Interestingly, a study report covering 60 MFIS in 2009 by M-Cril, a global rating agency of microfinance institutions, revealed that while their yield has increased from 18.8 per cent in 2002 to 31.4 per cent in 2009, their operating expenses ratio (OER) has come down from 19.9 per cent to 11.5 per cent during the same period. What’s more, the report indicates that ‘portfolio at risk’ has also come down from 12.2 per cent to just 0.5 per cent in the same period.
“These two factors have improved the return on assets significantly across the sector from an average of -1.5 per cent in 2001-02 to 4.3 per cent in 2008-09 as compared with the global average of 1.5 to 1.8 per cent. Based on the above data, it can be said there is room for reduction of interest rate,” is the official response of the state-run National Bank for Agriculture & Rural Development (NABARD). It stresses that larger MFIS, which cover nearly 80 per cent of the market, “need to take a lead in this”.
“Though large MFIs are paying investors huge returns, they’ve been tardy in bringing down lending rates.”
Harsha Moily, Mokshayug Access Society
As expected, the government’s move to cap the interest rate has not gone down well with most players. Akula says “an interest rate cap would hurt fledgling MFIS the most” as providing microfinance to the rural poor is a labour-intensive and costly affair. But G. Padmaja Reddy, founder and MD of Spandana, one of the biggest MFIS, says it “will overall sanitise the sector from the accusation of charging high interest rates.”
Reddy buttresses her point to state that “as per traditional wisdom, if we add up 12 per cent cost of funds, 10 per cent cost of doorstep delivery of service and 2 per cent risk, overall interest rate chargeable amounts to 24 per cent just to break even”. This thumb rule applies to all MFIS with the doorstep delivery cost being determined by the number of borrowers.
“Both banks and microfinance people want a shop address before they sanction a loan. How do I get that?” Kanu Das, Calcutta
Kanu Das, 35, a garment hawker in Calcutta’s busy Gariahat market, doesn’t believe in microfinance schemes from nationalised banks or mfis. “These schemes are worthless. They want a shop address before sanctioning loans. How do I get that?” he asks. So this Durga Puja season, Kanu went to the local moneylender for the Rs 30,000 loan he needed for procuring stocks. Now he needs to pay Rs 800 a month. “There is no pressure to pay back every week, something mfis insist upon,” he says.
This is where the catch lies. Experts admit there is no verified data about the number of clients each mfi has. Many clients also borrow from multiple sources to meet their needs or even juggle the weekly loan repayments, thereby getting sucked into the vicious debt cycle. Another worrying issue—that of “ghost client” and “proxy” agents—has also surfaced in recent years. Ramesh S. Arunachalam, a microfinance practitioner, has detected 7-9 per cent ghost clients in many sampled portfolios and 6-12 per cent of portfolios in non-microfinance clients. He suggests a large group can visit randomly selected MFIS and concurrently perform a rigorous client, portfolio and systems/mis audit in their operational areas—including following the entire trail of money and process flow (back and forth, right up to HQ).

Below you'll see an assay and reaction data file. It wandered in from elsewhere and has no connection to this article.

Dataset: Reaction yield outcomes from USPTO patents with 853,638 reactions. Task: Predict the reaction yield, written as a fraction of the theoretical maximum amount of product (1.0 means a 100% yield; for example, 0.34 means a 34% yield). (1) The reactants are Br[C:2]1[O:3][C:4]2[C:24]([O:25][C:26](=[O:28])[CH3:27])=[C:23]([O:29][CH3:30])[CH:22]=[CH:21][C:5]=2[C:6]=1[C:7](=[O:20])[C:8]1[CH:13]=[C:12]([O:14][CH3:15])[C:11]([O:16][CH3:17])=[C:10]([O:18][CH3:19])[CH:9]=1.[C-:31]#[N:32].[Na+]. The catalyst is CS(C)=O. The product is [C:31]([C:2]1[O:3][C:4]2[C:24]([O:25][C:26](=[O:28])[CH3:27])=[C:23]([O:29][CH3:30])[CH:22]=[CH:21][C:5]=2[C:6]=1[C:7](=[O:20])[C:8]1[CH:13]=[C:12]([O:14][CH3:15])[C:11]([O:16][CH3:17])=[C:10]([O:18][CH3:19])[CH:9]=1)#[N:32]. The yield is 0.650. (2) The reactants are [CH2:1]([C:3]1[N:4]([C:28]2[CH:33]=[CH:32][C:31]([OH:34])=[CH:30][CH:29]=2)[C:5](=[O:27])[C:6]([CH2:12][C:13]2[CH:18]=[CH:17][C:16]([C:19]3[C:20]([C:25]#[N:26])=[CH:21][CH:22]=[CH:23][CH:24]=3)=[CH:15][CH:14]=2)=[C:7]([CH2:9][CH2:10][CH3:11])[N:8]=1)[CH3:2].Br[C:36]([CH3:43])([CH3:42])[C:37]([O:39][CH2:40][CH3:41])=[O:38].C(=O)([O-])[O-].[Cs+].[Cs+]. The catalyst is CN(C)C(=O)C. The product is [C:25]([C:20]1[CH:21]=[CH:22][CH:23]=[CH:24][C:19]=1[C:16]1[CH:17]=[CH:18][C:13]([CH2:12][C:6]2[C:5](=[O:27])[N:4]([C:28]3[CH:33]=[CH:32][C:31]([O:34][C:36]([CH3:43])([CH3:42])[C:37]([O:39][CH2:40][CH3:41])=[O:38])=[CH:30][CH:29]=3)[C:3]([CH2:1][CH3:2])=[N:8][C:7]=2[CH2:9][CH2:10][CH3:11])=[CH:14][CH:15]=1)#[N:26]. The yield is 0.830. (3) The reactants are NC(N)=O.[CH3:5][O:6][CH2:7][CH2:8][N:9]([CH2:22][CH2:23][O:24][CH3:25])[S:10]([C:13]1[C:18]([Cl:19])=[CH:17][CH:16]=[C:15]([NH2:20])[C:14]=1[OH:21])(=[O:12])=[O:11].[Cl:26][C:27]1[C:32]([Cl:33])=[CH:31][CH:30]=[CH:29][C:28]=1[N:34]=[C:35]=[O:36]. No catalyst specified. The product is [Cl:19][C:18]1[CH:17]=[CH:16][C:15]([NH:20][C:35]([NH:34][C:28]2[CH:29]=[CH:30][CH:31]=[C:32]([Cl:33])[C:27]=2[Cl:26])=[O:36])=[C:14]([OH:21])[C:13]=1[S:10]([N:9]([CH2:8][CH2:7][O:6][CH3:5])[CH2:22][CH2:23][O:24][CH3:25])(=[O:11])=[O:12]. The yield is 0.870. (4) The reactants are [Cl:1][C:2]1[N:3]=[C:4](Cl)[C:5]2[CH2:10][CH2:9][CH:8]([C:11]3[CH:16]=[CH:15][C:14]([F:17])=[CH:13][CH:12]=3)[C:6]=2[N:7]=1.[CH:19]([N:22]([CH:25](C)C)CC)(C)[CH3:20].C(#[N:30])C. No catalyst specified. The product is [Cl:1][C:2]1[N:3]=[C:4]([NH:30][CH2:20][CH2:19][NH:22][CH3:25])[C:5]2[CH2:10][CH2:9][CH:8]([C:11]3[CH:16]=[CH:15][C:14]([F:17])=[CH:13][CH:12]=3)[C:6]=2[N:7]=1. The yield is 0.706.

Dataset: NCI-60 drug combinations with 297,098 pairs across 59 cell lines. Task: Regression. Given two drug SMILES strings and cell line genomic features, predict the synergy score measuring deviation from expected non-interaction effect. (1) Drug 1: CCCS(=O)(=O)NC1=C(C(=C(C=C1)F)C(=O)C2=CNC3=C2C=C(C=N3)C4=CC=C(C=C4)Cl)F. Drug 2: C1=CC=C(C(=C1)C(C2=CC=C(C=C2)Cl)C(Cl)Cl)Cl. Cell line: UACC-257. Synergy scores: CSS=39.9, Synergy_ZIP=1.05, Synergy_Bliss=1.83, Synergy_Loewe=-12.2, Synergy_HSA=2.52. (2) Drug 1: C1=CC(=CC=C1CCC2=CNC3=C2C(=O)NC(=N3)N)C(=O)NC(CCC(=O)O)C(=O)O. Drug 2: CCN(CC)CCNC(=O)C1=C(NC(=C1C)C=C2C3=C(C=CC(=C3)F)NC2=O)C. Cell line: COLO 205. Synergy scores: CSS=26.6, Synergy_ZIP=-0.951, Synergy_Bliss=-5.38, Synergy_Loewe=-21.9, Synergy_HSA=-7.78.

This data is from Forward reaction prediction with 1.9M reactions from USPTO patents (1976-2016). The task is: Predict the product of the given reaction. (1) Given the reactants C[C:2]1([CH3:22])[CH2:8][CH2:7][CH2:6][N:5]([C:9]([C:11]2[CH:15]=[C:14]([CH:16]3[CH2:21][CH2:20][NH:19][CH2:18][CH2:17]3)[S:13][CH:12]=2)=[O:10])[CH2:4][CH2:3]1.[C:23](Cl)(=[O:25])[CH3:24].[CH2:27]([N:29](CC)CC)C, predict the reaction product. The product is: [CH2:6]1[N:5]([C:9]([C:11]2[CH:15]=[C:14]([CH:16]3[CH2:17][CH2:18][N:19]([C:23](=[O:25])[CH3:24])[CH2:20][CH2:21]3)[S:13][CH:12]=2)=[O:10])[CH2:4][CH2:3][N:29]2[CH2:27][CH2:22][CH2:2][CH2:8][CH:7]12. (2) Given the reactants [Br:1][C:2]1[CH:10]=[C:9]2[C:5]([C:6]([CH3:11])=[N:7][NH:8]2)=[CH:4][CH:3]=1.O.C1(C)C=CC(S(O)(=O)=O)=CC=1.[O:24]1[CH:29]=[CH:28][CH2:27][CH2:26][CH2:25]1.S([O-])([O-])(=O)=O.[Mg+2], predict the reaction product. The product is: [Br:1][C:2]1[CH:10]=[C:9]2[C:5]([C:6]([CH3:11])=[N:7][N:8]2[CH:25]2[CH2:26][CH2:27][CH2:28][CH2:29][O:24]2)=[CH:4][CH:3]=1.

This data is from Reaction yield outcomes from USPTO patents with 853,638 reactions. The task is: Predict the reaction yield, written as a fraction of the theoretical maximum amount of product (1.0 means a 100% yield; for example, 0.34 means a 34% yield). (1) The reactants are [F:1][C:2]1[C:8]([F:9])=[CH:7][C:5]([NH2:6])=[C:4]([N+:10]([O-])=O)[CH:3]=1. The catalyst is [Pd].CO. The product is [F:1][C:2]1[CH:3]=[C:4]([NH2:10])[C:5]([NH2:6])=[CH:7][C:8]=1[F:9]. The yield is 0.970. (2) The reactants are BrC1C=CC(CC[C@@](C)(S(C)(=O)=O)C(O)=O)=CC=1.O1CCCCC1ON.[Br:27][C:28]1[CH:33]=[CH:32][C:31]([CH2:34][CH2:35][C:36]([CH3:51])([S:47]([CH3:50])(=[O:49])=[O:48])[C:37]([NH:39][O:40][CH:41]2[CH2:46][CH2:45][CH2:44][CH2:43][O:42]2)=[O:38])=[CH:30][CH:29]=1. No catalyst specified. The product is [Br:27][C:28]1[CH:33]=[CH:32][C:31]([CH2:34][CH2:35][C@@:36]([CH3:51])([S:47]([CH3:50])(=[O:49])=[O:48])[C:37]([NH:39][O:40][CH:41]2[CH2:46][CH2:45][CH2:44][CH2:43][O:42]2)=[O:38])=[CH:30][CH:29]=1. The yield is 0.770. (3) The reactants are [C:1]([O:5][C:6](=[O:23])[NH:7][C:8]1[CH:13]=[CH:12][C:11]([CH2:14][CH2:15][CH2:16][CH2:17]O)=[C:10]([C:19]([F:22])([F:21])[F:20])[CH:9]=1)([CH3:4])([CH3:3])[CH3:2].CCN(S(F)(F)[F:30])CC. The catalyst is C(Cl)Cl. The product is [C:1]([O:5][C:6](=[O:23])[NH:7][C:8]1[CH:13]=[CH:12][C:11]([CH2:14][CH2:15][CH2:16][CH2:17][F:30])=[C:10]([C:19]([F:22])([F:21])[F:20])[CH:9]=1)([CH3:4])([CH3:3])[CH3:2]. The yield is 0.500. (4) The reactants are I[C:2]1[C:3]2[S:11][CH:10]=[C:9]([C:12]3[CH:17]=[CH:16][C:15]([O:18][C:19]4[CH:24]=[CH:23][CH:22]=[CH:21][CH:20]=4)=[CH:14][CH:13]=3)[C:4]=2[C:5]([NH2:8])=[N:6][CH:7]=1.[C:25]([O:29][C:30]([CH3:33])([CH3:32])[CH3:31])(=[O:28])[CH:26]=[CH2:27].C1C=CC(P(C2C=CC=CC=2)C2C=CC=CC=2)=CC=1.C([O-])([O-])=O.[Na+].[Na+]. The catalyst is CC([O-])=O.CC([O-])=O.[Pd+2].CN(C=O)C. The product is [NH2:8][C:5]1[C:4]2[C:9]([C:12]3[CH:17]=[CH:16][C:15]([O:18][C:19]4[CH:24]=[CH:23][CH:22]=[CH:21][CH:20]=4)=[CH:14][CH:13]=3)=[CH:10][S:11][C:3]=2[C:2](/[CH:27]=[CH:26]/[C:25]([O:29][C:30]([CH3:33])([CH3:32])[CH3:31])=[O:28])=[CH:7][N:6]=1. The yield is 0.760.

Also, the emergence of broker agents (who supply joint liability groups to MFIS) is a scary phenomenon, as their presence makes traceability of priority sector funds rather difficult. Arunachalam recalls first coming across a broker agent in 2005. Today, they are in many fast-growing and urban areas. “The excesses attributed to MFIS are perhaps due to broker agents, who are not accountable to the microfinance system in any way,” he underlines.
“Most MFIs have very high operating costs. Salary packages and ESOPs are higher than in financial firms.”
Vijayalakshmi Das, Friends of Women’s World Banking
Some of the MFIS admitted that there could be fraud cases of “proxy borrowing”, and even some bad characters emerging as ringleaders or “brokers” who help push loans in some areas and use strong-arm tactics for recovery.
Suresh K. Krishna, MD of Grameen Financial Services, points out that “it’s a people-intensive sector. There is need to have a regulatory system. Of course, that would add to the costs.” Krishna has been trying to minimise bad practices through audits and staff transfers.
NABARD, a major funds provider to self-help groups through NGOs and banks, has been promoting the concept of “savings first” before providing credit. This is a concept most NBFCS and NGOs would like to promote but are barred under present RBI rules. There could be a change if any of the NBFCS or MFIS are able to get banking licences. At present, while there is a divide on whether MFIS have added to the agrarian crisis and contributed to the suicides, experts like Arunachalam feel that “the burgeoning growth of microfinance, coupled with the decentralised model, is perhaps responsible for a serious deterioration in portfolio quality.”
“We are in a tight squeeze and don’t know how to repay the money. Some of us have sold the buffaloes to repay the loan.” Naresh Chand (left, foreground) Jeevana village, Muzaffarnagar
Naresh Chand rues the day he took microcredit to buy buffaloes. In 2006, the Punjab National Bank first made credit available to his 10-member self-help group. Prompt repayments helped get Rs 2.90 lakh to buy cows and buffaloes. “We paid back Rs 1.29 lakh. We stopped when the government started a loan waiver, which we did not get. Now, the bank has served notice to repay Rs 5.51 lakh,” he says.
MFIS are looking forward to the upcoming microfinance credit information bureau to help them reduce risk of default and people getting into debt traps. Privately though, a few MFIS admit that if there was a freeze in lending activity, there could be a default of 50 per cent. That would be catastrophic, as some Rs 30,000 crore has been spread over 22 million people. Are we then skating on thin ice when we claim that microfinance is robust and growing?
By Lola Nayar with Madhavi Tata from Hyderabad and Dola Mitra from Calcutta and Siliguri